Researchers have found copper foam as a reusable filter for face masks and air purifiers

During the COVID-19 pandemic, people have become accustomed to wearing masks, but numerous of the covers are fragile and not easily sterilized. Metal foams are durable, and their tiny holes and large surface area suggest they are effective at filtering microbes. Now, researchers report in ACS 'Nano Letters that converting copper nanowires into metal foam can be used in face masks and air filtration systems. The foam is effectively filtered, easily decontaminated, reusable, and recyclable.

When people with respiratory infections, such as SARS-CoV-2, cough or sneeze, they release tiny droplets and aerosol particles into the air. Particles smaller than 0.3μm can remain in the air for hours, so materials capable of capturing these tiny particles are ideal for face masks and air filters. However, some existing filtration materials also have disadvantages. For example, fiberglass, carbon nanotubes and polypropylene fibers are not durable enough to undergo repeated decontamination procedures, while some materials additionally rely on static electricity and therefore cannot be cleaned, leading to significant waste.

a82c7ead73d1bd56a37101430bfde88dRecently, researchers have developed metal foams with microphones that are stronger and more resistant to deformation, solvents, elevated temperatures and pressures, while also durable enough to be decontaminated and reused. The researchers created the metal foam filter by taking electrodeposited copper nanowires and casting them into a stand-alone 3D network that was heated and solidified to form strong bonds. A second copper layer was added to help strengthen the material. In tests, the copper foam maintained its shape under pressure and elevated air speeds, indicating that it is durable for reusable face masks or air filters and can be cleaned with washing or compressed air.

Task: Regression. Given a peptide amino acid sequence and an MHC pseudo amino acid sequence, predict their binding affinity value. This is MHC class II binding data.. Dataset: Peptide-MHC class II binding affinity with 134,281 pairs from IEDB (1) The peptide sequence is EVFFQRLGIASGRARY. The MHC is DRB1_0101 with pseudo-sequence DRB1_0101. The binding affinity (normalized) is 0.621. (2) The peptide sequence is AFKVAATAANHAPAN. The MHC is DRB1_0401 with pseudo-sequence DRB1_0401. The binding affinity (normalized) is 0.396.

The research team found that the metal foam has a excellent filtration efficiency for particles in the size range of 0.1-1.6μm, which is relevant for filtering SARS-CoV-2. Their most effective material is the 2.5mm thick version, in which copper makes up 15% of the volume. The foam has a large surface area and can trap up to 97% of the 0.1-0.4μm air-soluble salt particles commonly used in mask testing. According to the team's calculations, their foam is roughly as breathable as commercially available polypropylene N95 masks.

Because the original material is copper-based, the filters should be resistant to cleaners, allowing for numerous disinfection options whose antimicrobial properties will help kill trapped bacteria and viruses, the researchers claimed. Plus, they can be recycled. The researchers estimate that the material currently costs about $2 per mask, while disinfecting and reusing it would extend its life and make it economically competitive with existing products.

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